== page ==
Published on: March 13, 2013
It can be an unpleasant consequence of doing business: your employee damages property or impermissibly consumes your property and the bill comes to you, the employer. What can you do about it? For those condominium associations and management companies who are considering a policy of a wage set-off for their employees who damage property during the scope of their employment or impermissibly consume employer property, recent developments in Massachusetts employment and wage laws should give you pause.
The Massachusetts Wage Act, G.L. c. 149 § 148, provides that employers shall pay their employees’ earned wages on a weekly or bi-weekly basis, and that the employer cannot by “special contract” exempt itself from this requirement. In April, 2011, a new law affecting the garnishment of wages went into effect. In essence, the Massachusetts Supreme Judicial Court (“SJC”) held for the first time that valid set-off of wages under the Wage Act refer to circumstances where there exists a clear and established debt owed to the employer by the employee. See Somers v. Converged Access, Inc. 454 Mass. 582, 593 (2009). The key terms are “clear” and “established” debt.
In Camara v. Attorney General, 458 Mass. 756 (2011) the SJC scrutinized a disposal company’s policy that gave its employees who had damaged property during the scope of their employment an option of either accepting disciplinary action or entering into an agreement to set off the damages against their wages. The purpose of the policy made sense: the disposal company wanted to promote safety and decrease careless driving. And the policy worked: after three years, the company’s costs attributable to damage caused by its employees were reduced by 78%. Moreover, of those employees who agreed to permit a wage setoff, none had their wages fall below minimum wage levels.
However, the SJC found that the above-referenced policy was unlawful and, specifically, was prohibited by the Wage Act. While the Wage Act permits a “valid set-off” against employee wages, the SJC in Camara found that the employer went too far with its wage set-off policy. The SJC reasoned that because the policy put the employer in the position of the “sole arbiter” of its employees’ liability and amount of damages owed without any avenue for the employees to appeal, this policy was a prohibited “special contract” under the Wage Act. Specifically, the SJC held that:
An arrangement whereby [the employer] serves as the sole arbiter, making a unilateral assessment of liability as well as amount of damages with no role for an independent decision maker, much less a court, and, apparently, not even an opportunity for an employee to challenge the result within the company, does not amount to “a clear and established debt owed to the employer by the employee.” See [Somers 454 Mass. 582], 593… [(2009)]. The option afforded [the employees in this case] to choose “voluntarily” to accept either wage deductions or discipline offers them only unpalatable choices. This procedure does not come close to providing an employee the protections granted a defendant in a formal negligence action. 458 Mass at 763.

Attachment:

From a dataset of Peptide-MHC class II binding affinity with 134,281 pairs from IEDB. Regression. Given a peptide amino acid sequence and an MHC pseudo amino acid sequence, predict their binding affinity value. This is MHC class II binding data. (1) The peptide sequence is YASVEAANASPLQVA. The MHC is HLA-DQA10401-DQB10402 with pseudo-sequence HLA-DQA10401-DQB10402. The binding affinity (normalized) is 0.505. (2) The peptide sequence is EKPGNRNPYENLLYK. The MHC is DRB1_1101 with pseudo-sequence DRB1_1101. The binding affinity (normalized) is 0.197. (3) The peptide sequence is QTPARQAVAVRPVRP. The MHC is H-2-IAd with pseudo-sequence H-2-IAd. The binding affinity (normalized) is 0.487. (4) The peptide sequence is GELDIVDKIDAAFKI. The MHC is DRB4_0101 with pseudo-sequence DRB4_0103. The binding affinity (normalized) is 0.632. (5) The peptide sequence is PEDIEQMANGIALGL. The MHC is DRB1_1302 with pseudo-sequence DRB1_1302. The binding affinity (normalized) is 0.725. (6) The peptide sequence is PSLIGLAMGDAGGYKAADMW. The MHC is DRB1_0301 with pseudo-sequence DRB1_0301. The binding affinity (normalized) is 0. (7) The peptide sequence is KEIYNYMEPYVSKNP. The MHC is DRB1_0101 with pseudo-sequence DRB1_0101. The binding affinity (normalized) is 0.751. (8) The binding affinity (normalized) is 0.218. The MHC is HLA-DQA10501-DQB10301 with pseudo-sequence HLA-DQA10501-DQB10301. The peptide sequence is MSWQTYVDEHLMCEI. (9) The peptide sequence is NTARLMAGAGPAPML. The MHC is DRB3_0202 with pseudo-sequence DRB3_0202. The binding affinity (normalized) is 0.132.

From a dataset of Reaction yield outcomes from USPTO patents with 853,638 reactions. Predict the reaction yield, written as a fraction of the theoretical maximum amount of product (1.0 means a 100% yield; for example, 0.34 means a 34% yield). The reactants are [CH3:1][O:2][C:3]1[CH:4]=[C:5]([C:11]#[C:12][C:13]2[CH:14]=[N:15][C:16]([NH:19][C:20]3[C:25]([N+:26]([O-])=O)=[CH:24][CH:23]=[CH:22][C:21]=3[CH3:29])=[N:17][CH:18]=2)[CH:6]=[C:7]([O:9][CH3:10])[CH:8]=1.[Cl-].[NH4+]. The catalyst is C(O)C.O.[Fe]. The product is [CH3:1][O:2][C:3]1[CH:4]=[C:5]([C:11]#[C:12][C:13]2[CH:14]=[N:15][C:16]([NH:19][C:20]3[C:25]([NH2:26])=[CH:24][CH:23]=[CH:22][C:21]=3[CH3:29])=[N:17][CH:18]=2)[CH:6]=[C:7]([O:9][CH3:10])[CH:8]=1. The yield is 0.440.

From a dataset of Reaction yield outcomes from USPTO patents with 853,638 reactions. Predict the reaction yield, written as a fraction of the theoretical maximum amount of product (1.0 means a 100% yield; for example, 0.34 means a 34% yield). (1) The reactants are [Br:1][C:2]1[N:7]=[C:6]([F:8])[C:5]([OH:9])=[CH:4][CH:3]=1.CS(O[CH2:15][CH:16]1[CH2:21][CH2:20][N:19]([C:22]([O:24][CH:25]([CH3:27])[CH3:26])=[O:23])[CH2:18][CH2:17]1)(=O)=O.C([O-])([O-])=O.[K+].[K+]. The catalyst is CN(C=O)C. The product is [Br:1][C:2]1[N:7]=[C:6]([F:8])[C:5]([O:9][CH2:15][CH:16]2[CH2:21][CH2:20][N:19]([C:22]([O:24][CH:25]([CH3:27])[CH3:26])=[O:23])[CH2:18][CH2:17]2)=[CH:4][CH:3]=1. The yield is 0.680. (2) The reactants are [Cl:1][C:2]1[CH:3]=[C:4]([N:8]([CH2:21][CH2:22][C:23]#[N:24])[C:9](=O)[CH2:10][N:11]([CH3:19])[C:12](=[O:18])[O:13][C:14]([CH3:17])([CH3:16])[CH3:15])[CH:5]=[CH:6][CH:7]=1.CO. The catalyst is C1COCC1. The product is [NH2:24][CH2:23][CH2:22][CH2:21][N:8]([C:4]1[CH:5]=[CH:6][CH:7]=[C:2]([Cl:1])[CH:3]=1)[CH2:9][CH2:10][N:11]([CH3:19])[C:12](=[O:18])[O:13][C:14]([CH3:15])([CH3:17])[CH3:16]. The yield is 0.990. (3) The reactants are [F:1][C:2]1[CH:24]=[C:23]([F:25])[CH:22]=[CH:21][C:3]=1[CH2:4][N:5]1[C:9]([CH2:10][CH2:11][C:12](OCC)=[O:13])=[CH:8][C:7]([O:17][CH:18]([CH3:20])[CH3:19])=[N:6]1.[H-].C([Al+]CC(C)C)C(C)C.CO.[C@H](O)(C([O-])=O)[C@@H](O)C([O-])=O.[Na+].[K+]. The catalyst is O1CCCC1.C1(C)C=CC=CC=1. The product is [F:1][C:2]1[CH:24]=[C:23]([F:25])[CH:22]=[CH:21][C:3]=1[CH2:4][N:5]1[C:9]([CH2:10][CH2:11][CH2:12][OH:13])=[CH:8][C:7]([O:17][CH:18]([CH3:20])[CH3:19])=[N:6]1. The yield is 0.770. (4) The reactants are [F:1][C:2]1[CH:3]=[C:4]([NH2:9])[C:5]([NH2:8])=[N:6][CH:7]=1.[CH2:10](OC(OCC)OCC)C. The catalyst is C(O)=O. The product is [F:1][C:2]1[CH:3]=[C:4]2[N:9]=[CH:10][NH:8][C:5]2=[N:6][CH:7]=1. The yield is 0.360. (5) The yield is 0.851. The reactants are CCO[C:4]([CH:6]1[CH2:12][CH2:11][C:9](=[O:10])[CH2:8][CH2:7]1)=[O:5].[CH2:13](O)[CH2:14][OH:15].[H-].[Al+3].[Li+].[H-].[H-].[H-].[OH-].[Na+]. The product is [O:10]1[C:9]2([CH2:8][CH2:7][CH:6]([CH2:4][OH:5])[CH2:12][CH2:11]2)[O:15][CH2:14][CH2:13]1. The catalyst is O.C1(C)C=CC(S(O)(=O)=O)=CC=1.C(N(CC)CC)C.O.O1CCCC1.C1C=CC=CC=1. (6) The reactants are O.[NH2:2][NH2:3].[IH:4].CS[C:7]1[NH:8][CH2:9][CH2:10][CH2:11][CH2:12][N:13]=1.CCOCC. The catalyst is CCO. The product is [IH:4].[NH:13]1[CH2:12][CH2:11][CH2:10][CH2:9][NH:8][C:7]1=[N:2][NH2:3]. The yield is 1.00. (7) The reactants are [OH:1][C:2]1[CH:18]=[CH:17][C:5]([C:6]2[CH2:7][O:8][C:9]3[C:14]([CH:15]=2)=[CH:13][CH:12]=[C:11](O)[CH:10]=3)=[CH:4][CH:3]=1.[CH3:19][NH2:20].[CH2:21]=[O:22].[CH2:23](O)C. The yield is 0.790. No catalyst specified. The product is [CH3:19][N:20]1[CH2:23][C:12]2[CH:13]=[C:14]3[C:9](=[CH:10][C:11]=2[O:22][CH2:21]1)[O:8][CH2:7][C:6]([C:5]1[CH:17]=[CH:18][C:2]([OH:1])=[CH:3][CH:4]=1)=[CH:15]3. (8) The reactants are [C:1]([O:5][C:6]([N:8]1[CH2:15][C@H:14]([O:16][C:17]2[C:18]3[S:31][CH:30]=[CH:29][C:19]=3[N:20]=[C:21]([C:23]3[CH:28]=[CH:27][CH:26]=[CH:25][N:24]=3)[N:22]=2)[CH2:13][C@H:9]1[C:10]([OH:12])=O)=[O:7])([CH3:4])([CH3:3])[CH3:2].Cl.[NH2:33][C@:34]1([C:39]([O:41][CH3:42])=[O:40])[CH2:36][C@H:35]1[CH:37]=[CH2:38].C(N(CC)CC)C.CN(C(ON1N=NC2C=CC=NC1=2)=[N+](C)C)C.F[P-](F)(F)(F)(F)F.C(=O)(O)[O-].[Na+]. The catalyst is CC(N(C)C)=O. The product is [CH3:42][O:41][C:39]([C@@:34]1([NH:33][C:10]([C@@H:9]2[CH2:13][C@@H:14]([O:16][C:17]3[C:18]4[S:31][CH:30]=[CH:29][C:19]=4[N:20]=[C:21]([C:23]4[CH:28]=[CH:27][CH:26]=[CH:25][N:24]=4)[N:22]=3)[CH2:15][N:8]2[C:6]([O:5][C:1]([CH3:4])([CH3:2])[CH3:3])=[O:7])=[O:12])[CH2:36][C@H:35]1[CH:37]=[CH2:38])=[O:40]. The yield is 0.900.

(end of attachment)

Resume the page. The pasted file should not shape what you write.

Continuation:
What does this mean for condominium associations and management companies who are considering a similar policy of wage set-offs for their employees who either impermissibly consume the employers’ property – e.g., using employer credit cards or petty cash for personal use, taking employer supplies for personal use, etc. – and/or damage property during the scope of their employment? It means that you must tailor this policy to meet the parameters of the SJC’s finding in Camara, or seek an alternative solution. Thus, an employer faced with a wage set-off situation should ask itself the following three questions:
1. Has it been clearly established that the employee owes a debt to the employer?
2. Has the amount of the debt been clearly established; and
3. Has the determination as to the existence and amount of the debt been fairly established?
In connection with asking these questions, what follows are several options for your consideration that take into account the Court’s ruling in Camara.
First, you may consider a similar wage set-off policy as the disposal company had in Camara, with the exception of building in provisions for an independent review process – e.g., by employing an independent arbitrator or mediator – to determine liability and, if the employee is found liable for the damage, the amount of damages to be recouped from the employee. This policy should also provide a means for the employee to appeal any decision, either through arbitration/mediation or through the courts. In some cases, the costs of this process will outweigh the benefit. So you should use your judgment as to when to go down this road.
Second, you can pay your employee’s wages in full, and consider pursuing litigation to recoup the debt, and then/or negotiate a settlement agreement with the employee to resolve the damages claim expeditiously.
Third, if the employee has engaged in egregious conduct you may consider paying the employee’s wages in full, terminating the employee, and pursuing litigation to recoup your costs for that employee’s property damage.
In conclusion, the Camara decision is something to be aware of when you are considering implementing any policy to seek reimbursement from your employees for damage employees have caused during the course of their employment or for employees’ impermissible personal consumption of employer property. While wage set-off policies are arguably still available to the employer, these policies must go farther than the policy struck down in Camara by having an independent reviewer determine liability and the measure of damages, and by also providing a means for the employee to appeal any adverse decision.
As always, employers should seek the advice of counsel to ensure that existing policies are legally compliant.